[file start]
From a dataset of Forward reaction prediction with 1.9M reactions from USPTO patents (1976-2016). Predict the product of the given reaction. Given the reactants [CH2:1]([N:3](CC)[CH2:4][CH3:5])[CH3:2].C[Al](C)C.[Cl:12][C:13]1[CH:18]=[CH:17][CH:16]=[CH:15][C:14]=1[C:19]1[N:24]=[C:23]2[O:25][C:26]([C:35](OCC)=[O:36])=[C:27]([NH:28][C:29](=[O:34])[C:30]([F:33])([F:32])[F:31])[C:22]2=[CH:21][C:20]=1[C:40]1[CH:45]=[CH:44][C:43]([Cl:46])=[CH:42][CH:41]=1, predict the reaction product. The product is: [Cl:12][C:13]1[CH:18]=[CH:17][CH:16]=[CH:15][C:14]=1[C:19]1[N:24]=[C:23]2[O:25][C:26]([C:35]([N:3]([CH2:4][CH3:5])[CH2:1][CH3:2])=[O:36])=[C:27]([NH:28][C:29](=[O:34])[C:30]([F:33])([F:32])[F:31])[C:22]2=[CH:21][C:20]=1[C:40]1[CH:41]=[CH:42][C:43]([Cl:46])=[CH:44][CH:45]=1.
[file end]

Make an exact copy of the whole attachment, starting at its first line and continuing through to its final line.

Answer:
From a dataset of Forward reaction prediction with 1.9M reactions from USPTO patents (1976-2016). Predict the product of the given reaction. Given the reactants [CH2:1]([N:3](CC)[CH2:4][CH3:5])[CH3:2].C[Al](C)C.[Cl:12][C:13]1[CH:18]=[CH:17][CH:16]=[CH:15][C:14]=1[C:19]1[N:24]=[C:23]2[O:25][C:26]([C:35](OCC)=[O:36])=[C:27]([NH:28][C:29](=[O:34])[C:30]([F:33])([F:32])[F:31])[C:22]2=[CH:21][C:20]=1[C:40]1[CH:45]=[CH:44][C:43]([Cl:46])=[CH:42][CH:41]=1, predict the reaction product. The product is: [Cl:12][C:13]1[CH:18]=[CH:17][CH:16]=[CH:15][C:14]=1[C:19]1[N:24]=[C:23]2[O:25][C:26]([C:35]([N:3]([CH2:4][CH3:5])[CH2:1][CH3:2])=[O:36])=[C:27]([NH:28][C:29](=[O:34])[C:30]([F:33])([F:32])[F:31])[C:22]2=[CH:21][C:20]=1[C:40]1[CH:41]=[CH:42][C:43]([Cl:46])=[CH:44][CH:45]=1.